In the file /usr/lib/leafnode/config, there are two fields you can edit:

Refer to the comments in this file to choose the values (on my system I use expire=10 and maxcount=3000)

You must run Texpire from time to time, and a daily entry in the crontab seems to be the best choice:

  00  03  *  *  *  news  /usr/local/sbin/texpire

This line is for a system-wide crontab (generally /etc/crontab maintained by root), but you will have to remove the username "news" on user crontab (/var/spool/cron/news).

You will have to run periodically fetch. If you have a permanent link with your news server, there's an obvious solution: the crontab again, to run it once per hour for example.

  00   *  *  *  *  news  /usr/local/sbin/fetch

If you're using a non-permanent PPP connection, you can insert fetch at the end of the ip-up shell script (see Linux Gazette 7 "Setting up PPP's ip-up and ip-down scripts!").

Put the name "localhost" in /etc/nntpserver or set the environment variable (for example in /etc/profile):

	export NNTPSERVER=localhost =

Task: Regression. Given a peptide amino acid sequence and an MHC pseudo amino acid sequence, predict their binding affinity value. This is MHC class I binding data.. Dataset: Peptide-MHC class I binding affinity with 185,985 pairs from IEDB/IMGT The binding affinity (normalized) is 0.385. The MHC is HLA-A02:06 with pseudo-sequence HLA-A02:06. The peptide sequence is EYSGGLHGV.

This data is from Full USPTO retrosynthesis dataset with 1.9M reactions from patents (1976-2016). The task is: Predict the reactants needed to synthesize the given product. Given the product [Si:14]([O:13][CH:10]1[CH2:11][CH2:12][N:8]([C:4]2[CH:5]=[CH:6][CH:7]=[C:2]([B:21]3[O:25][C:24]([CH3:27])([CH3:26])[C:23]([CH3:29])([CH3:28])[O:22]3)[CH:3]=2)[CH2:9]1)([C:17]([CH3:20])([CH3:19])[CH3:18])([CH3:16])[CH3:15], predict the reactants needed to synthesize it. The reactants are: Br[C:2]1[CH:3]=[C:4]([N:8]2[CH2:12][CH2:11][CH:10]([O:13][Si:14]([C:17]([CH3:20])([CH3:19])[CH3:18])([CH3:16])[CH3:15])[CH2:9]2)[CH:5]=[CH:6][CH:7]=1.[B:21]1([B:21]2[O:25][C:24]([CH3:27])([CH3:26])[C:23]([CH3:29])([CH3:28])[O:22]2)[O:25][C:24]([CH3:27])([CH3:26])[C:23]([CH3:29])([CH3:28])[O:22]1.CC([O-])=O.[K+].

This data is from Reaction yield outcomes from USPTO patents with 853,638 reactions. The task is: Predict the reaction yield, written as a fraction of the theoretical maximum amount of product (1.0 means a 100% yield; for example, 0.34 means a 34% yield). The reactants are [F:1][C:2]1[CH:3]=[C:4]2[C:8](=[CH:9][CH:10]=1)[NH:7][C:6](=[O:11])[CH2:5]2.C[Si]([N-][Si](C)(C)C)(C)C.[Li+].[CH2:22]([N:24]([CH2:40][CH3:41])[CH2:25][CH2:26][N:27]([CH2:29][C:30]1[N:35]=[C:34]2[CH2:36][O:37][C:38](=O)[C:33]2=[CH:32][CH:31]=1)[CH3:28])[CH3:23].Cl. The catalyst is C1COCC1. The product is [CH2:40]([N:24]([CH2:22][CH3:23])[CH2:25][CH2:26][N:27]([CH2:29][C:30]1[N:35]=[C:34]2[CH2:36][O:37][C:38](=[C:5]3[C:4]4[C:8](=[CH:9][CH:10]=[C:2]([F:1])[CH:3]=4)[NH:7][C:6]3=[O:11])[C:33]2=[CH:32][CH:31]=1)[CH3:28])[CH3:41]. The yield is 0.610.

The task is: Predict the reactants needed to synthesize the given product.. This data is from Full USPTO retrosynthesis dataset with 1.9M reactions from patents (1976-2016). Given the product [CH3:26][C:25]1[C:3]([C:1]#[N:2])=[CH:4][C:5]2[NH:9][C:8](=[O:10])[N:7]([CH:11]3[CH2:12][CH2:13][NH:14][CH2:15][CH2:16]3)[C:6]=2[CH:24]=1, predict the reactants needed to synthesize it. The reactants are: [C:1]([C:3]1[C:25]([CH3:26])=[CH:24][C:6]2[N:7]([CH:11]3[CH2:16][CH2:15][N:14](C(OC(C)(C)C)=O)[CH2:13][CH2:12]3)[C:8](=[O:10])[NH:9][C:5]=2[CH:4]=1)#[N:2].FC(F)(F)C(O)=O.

There are problems to avoid, especially if there are other users on your system, or if the leafnode server is on a local network. First you must make sure of the validity of the headers in the outgoing posts, but you also need to limit the list of the accessible newsgroups. Don't forget that Fetch will download the whole content of a newsgroup if someone tries to read it. So, be very careful with newsgroups like

Fortunately, we can use some little awk and shell scripts to verify and correct the outgoing posts, and to limit the local access to selected newsgroups.

Checking the outgoing posts

With some newsreaders, the "From:" field of the outgoing articles will be set to and not With some of them you can configure the "From:" and "Reply-to:" fields, while the others need you to recompile them.

This problem can be worse if you have a Linux box with several users. Some of them can have misconfigured newsreader (sometimes on purpose...) and it may be safer to check the headers of the outgoing articles before posting them.